Social Investment Tax relief should have been a fantastic opportunity for social enterprises to attract a new and sustainable funding source. The reality has proved very different. This article looks at what went wrong and what needs to happen to get things back on track
Social Investment Tax Relief arrived in 2014, aiming to make the UK ‘the easiest place in the world to invest in social enterprise’. Five years on, there's still much frustration. A government consultation, which closed last week, was a chance for social enterprises and their support organisations to share exactly what they thought – and they didn’t hold back
UK organisations have called for an overhaul to Social Investment Tax Relief (SITR) in their responses to a government consultation that closed last week – claiming changes could unlock tens of millions of pounds in financing.
The scheme was introduced in 2014, offering a tax break to individuals investing into charities and social enterprises that translates into 30% of the value of their investment off their next income tax bill. It means investors can offer small amounts of capital at a lower rate of interest than they would otherwise need to justify the risk, and in some cases provides an incentive to invest in the first place.
But commentators have repeatedly criticised the relief for falling short of expectations. A study published earlier this year by Social Investment Business found that while the Treasury predicted £83.3m worth of investment in its first three years of operation, the actual figure was £5.1m – and after over four years of activity, only 63 deals had been completed.
More recent figures from Big Society Capital, taken from its live, open-source database on 17 July, found that at least 69 social enterprises and charities had raised more than £11.6m since SITR’s launch in April 2014. The data only covers deals known to them and so is likely a significant underestimate, but the actual number would still fall far short of the potential: Big Society Capital estimates that some 30,000 social enterprises and charities “could realistically consider” using SITR.
Filling a critical gap, but “essential changes” needed
After gathering responses from social enterprises and charities, Big Society Capital – which has a mandate to grow the UK’s social investment market – has now called on the government to make “essential changes”. These include expanding eligible activities to include the hire of assets on a short-term basis, such as leasing sports facilities, which it estimates would expand the scope of those eligible for SITR to the tune of at least £38m over the next five years. It also wants an end to the age limit: currently, organisations over seven years old cannot use SITR, which Big Society Capital believes “is significantly limiting” its uptake and which, if removed, could enable investable deals of at least £42m over the next five years.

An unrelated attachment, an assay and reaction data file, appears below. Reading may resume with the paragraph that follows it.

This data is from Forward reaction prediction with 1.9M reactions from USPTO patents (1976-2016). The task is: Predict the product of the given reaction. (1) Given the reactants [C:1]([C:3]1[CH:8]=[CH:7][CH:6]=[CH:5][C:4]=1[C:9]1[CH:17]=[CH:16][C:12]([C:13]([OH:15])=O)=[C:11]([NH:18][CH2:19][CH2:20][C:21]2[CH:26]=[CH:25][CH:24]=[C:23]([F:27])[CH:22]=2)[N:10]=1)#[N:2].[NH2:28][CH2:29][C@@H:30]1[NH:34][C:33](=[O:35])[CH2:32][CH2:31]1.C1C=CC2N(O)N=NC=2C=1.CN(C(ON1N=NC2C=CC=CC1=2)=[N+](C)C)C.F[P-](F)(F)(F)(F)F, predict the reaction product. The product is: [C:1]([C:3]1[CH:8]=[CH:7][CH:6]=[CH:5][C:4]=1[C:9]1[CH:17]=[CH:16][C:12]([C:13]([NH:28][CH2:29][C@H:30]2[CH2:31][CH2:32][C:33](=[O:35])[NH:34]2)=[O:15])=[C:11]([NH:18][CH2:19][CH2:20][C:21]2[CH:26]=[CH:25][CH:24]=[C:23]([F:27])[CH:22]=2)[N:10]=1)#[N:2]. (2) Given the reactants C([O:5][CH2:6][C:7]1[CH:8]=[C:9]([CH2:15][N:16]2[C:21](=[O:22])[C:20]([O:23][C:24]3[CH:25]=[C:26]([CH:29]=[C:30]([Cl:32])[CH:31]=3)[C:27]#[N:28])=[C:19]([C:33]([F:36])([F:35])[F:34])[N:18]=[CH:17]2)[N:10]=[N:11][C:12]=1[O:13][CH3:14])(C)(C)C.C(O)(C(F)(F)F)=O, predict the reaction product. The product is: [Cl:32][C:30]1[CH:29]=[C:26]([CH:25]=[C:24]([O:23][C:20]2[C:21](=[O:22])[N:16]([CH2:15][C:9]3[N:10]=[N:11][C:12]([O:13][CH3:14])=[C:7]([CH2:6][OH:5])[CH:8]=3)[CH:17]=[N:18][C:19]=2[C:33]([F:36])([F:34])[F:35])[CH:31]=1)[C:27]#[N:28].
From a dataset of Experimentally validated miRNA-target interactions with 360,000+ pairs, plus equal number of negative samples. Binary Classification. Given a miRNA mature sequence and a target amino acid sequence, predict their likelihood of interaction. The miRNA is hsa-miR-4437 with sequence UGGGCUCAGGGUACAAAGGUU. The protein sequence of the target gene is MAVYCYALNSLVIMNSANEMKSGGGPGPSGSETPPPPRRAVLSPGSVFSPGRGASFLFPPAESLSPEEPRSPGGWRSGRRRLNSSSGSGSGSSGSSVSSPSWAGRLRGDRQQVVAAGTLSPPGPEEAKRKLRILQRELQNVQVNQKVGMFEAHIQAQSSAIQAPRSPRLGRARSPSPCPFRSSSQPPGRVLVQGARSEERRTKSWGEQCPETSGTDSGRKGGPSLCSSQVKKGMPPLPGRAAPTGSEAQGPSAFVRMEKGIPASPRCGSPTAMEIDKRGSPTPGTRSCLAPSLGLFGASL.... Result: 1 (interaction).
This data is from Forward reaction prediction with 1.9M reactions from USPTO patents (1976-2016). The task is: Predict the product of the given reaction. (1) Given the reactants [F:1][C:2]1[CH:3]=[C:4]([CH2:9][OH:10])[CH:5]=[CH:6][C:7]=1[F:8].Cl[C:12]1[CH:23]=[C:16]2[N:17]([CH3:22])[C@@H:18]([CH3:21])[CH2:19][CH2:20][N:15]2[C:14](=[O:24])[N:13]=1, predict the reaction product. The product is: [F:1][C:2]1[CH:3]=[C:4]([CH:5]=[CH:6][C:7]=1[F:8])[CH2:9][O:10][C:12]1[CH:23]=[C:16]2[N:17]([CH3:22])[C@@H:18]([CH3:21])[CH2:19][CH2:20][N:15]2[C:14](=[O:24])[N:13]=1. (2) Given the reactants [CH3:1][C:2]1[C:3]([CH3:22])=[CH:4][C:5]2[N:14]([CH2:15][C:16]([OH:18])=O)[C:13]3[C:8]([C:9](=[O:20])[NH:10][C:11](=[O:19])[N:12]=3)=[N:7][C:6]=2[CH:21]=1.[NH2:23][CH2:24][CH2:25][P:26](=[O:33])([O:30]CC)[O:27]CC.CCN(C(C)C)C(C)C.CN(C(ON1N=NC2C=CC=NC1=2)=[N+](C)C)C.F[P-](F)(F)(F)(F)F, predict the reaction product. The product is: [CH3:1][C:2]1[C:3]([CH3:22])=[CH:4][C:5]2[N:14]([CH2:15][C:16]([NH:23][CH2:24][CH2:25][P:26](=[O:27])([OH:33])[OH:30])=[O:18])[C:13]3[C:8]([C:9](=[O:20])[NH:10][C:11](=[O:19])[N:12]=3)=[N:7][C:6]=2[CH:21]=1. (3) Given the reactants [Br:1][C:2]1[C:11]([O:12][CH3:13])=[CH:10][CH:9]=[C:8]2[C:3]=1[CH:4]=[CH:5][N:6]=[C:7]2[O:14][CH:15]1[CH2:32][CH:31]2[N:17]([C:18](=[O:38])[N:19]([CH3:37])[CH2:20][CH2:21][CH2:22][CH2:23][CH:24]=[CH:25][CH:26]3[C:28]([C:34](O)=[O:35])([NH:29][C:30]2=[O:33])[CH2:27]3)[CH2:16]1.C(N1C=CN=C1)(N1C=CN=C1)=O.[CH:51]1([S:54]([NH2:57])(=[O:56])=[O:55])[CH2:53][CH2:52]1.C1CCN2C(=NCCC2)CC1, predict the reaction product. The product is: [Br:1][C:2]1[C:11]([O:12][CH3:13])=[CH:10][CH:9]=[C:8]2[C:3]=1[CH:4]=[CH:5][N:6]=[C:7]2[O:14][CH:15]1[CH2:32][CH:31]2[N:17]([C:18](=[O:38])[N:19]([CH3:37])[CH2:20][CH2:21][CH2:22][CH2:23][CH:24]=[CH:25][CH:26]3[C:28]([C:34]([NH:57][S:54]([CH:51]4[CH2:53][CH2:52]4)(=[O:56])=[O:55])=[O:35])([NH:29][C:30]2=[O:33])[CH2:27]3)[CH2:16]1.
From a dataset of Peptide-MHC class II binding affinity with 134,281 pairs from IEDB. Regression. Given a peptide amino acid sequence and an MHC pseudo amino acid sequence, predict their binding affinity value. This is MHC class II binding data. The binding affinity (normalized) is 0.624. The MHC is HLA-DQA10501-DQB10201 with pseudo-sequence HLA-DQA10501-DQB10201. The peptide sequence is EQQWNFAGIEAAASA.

The seven-year limit is “significantly limiting” SITR’s uptake and if removed, could enable investable deals of at least £42m over the next five years
Big Society Capital CEO Cliff Prior said SITR “fills a critical gap in financing” and “importantly, also enables more people to invest in line with their values, often within their own community”. Members of the public can invest small amounts through crowdfunding platforms such as Ethex or Crowdfunder; larger amounts through Resonance (pictured above, with investee Wildgoose Rural Training) and Social Investment Scotland SITR funds; or directly in ‘DIY’ deals.
But to reach its potential – and to fulfil what he called the opportunity for the UK to be “a world leader” in social investment – the government needs to expand both the reach of SITR and its ease of use. He added: “We believe the current model is based too closely on other, more commercial tax reliefs, such as the Enterprise Investment Scheme (EIS). The key difference is the need not only to support start-ups, but to level the playing field, as social enterprises and charities find it harder to access finance than their commercial counterparts.”
Community energy: the only lever available
Community energy – community-led renewable energy, energy demand reduction and energy supply projects – is not currently eligible for SITR, despite government promises in recent years that it would be after eligibility for other reliefs was withdrawn.
In a draft submission shared with Pioneers Post, Community Energy England – which represents 220 organisations in the community, private and public sectors – argues that SITR is “almost the only lever left for the government to support community energy,” and highlights recent declarations by central government and many local authorities of a climate emergency. The Energy and Climate Change minister has called community energy “a key cornerstone of government’s ambition for transition to a low-carbon, smart energy system”.